Brewing time: Brewing time is the time for which the tea leaves are soaked in water. The brewing time of tea leaves is usually 2 minutes. In this investigation, the brewing time is 1.00 mins, 2.00 mins, 3.00 mins, 4.00 mins and 5.00 mins. A digital stop-watch was used to measure this time.

 

Type of tea leaves: To investigate that if the effect is same on all varieties of tea leaves or not, two different brands of tea leaves were used – green tea and black tea.​​​​​​​​​​​​​​

Dependent variable

Mass percentage of gallic acid:

The tea extracts were allowed to react with a freshly prepared standard solution of NaOH. The titre value obtained was used to calculate the mass percentage of gallic acid in tea leaves.

Variable
Why is it controlled?
How is it controlled?
Concentration of NaOH solution used
The burette reading of the titration of the tea extract with NaOH will be used to calculate the mass of gallic acid present. This burette reading will depend on the concentration of NaOH used as the titrant. Stronger the concentration of NaOH used, lower the burette reading.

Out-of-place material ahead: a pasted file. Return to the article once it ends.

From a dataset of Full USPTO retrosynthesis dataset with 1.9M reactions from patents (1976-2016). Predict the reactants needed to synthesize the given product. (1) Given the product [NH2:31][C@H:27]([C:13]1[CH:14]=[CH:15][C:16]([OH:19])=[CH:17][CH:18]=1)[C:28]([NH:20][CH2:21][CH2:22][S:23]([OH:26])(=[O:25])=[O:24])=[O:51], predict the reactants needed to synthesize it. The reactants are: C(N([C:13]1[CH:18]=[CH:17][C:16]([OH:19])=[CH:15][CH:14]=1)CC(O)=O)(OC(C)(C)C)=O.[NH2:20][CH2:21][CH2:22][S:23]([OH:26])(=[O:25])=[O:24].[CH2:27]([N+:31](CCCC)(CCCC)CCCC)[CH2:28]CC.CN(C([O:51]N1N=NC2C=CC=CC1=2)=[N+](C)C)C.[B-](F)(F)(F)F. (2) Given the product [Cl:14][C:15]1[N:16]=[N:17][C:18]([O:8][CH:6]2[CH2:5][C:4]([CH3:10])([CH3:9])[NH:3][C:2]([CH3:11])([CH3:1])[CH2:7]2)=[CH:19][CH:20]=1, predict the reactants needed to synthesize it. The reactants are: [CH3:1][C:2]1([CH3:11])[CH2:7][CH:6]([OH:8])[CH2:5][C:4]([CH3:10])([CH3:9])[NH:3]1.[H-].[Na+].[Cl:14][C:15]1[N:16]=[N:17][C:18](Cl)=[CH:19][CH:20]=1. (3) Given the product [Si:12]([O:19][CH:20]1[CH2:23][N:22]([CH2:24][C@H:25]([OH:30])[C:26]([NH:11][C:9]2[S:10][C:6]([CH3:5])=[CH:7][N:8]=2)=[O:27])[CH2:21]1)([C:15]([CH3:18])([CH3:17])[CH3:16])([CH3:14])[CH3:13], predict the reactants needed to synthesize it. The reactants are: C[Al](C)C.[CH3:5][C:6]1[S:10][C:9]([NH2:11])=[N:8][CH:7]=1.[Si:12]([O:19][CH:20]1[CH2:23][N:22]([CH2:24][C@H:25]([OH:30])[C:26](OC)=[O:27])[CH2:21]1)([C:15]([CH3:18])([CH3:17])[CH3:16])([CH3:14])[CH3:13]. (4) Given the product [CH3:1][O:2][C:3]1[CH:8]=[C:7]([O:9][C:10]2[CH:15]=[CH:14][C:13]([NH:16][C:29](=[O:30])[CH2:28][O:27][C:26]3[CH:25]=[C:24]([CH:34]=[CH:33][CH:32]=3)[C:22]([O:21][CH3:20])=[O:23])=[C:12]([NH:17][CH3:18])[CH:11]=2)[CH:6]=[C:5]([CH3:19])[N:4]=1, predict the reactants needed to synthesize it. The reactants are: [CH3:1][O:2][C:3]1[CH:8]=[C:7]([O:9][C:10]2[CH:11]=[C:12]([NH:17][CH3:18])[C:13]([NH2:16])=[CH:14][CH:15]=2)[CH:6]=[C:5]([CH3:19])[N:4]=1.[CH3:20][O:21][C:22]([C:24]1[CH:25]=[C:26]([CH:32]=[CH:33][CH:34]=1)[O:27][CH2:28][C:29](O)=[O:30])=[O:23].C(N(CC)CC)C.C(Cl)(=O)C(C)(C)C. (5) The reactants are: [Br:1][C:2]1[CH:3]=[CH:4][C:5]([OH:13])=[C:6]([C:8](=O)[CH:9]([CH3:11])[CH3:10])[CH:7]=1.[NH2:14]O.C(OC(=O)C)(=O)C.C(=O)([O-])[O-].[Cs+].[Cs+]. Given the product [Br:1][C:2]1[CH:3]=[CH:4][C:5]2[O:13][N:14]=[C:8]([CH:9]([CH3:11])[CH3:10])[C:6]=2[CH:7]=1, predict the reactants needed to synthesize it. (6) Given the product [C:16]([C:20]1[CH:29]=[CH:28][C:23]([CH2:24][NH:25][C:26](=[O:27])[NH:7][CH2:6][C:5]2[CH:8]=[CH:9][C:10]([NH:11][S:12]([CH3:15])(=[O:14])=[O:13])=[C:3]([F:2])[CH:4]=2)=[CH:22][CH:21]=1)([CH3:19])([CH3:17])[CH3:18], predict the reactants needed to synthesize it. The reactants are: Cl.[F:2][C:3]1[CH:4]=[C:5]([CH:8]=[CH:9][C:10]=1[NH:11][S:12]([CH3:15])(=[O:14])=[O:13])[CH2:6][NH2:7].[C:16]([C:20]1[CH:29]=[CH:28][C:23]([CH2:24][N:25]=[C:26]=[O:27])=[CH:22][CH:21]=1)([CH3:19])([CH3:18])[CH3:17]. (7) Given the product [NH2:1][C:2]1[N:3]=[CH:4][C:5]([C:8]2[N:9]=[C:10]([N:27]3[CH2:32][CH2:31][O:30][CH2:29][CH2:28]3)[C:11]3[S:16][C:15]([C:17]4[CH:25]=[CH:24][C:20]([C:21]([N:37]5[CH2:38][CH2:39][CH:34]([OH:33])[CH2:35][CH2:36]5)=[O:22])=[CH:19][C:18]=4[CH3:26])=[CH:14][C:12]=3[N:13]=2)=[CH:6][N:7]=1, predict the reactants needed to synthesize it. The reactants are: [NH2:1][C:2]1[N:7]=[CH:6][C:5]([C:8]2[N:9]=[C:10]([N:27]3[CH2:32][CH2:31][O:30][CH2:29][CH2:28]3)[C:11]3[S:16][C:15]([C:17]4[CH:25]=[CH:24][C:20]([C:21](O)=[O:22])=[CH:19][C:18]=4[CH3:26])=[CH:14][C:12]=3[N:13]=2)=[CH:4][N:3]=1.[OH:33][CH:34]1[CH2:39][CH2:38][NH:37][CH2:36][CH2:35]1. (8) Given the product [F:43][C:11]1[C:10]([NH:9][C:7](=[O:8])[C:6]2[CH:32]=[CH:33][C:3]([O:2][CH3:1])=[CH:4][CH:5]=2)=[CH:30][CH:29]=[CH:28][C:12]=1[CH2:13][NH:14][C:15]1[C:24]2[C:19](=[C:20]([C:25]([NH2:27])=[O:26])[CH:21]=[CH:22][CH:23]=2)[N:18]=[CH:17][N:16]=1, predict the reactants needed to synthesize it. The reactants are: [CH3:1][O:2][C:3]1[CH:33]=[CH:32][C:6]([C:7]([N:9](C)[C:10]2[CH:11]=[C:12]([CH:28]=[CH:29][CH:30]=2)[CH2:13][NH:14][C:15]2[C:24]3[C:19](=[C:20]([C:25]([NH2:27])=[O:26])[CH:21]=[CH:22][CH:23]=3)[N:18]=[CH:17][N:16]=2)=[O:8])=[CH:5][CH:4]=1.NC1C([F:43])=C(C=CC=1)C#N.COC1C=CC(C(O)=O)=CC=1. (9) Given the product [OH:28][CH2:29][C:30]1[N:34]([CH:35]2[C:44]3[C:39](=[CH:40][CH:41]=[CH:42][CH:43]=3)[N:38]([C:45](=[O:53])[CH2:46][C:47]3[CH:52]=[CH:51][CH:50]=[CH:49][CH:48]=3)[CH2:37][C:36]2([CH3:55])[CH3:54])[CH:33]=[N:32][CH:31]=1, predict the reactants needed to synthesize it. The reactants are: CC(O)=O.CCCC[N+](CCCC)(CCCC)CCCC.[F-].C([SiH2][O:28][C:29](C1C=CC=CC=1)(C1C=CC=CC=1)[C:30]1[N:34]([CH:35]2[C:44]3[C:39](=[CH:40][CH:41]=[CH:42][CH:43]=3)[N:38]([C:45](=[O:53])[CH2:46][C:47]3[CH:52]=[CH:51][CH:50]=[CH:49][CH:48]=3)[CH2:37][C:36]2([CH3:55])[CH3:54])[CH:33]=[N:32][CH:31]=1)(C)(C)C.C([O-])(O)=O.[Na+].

0.10 mol dm-3 of NaOH solution was used in all cases. A digital mass balance was used to weigh and transfer the exact mass of NaOH required to prepare the solution.

Mass of tea leaves taken
More the mass of tea leaves taken, more the amount of gallic acid that gets transferred from the tea leaves to the extract.
The same mass of tea leaves, 2.00 ± 0.01 g was weighed on a digital mass balance and used in all trials.
Volume of water added
The burette reading of the titration will depend on the concentration of gallic acid in the aqueous extract. More the volume of water used, lower the concentration of gallic acid present.

100 cm3 of distilled water was used to prepare the aqueous extract in all cases.

Figure 2 - Table On Controlled Variables
Apparatus
Quantity
Least count
Absolute uncertainty

Burette – 50 cm3

1

0.10 cm3

± 0.05 cm3

Graduated pipette – 20 cm3

1

0.10 cm3

± 0.05 cm3

Glass beaker – 100 cm3

1
---
---
Bunsen Burner
1
---
---
Tripod stand
1
---
---
Watch glass
1
---
---
Spatula
1
---
---
Digital mass balance
1
0.01 g
±0.01 g
Laboratory thermometer
1
1.0°C
±0.5°C
Digital stop-watch
1
0.01 s
± 0.01 s
Funnel
1
---
---
Filter paper (Whatmann 41)
1 box
---
---
Conical flask
1
---
---
Figure 3 - Table On Apparatus Required
Figure 4 - Table On Materials Required
Figure 4 - Table On Materials Required

Experimental procedure

Preparation of 0.10 moldm-3 NaOH solution

Mass of NaOH to be added = moles of NaOH × molar mass

 

= molar concentration × volume × molar mass = 0.10 × \(\frac{100}{1000}\) × 40.01=0.40 g

 

  • A watch glass was placed on a top pan digital mass balance.
  • The reading of the balance was tared to 0.00 ± 0.01 g.
  • Solid white pellets of NaOH were transferred from the reagent bottle to the watch glass using a spatula until the balance displays 0.40 ± 0.01 g as the reading.
  • The exact mass of NaOH was transferred to a 100cm3 glass beaker.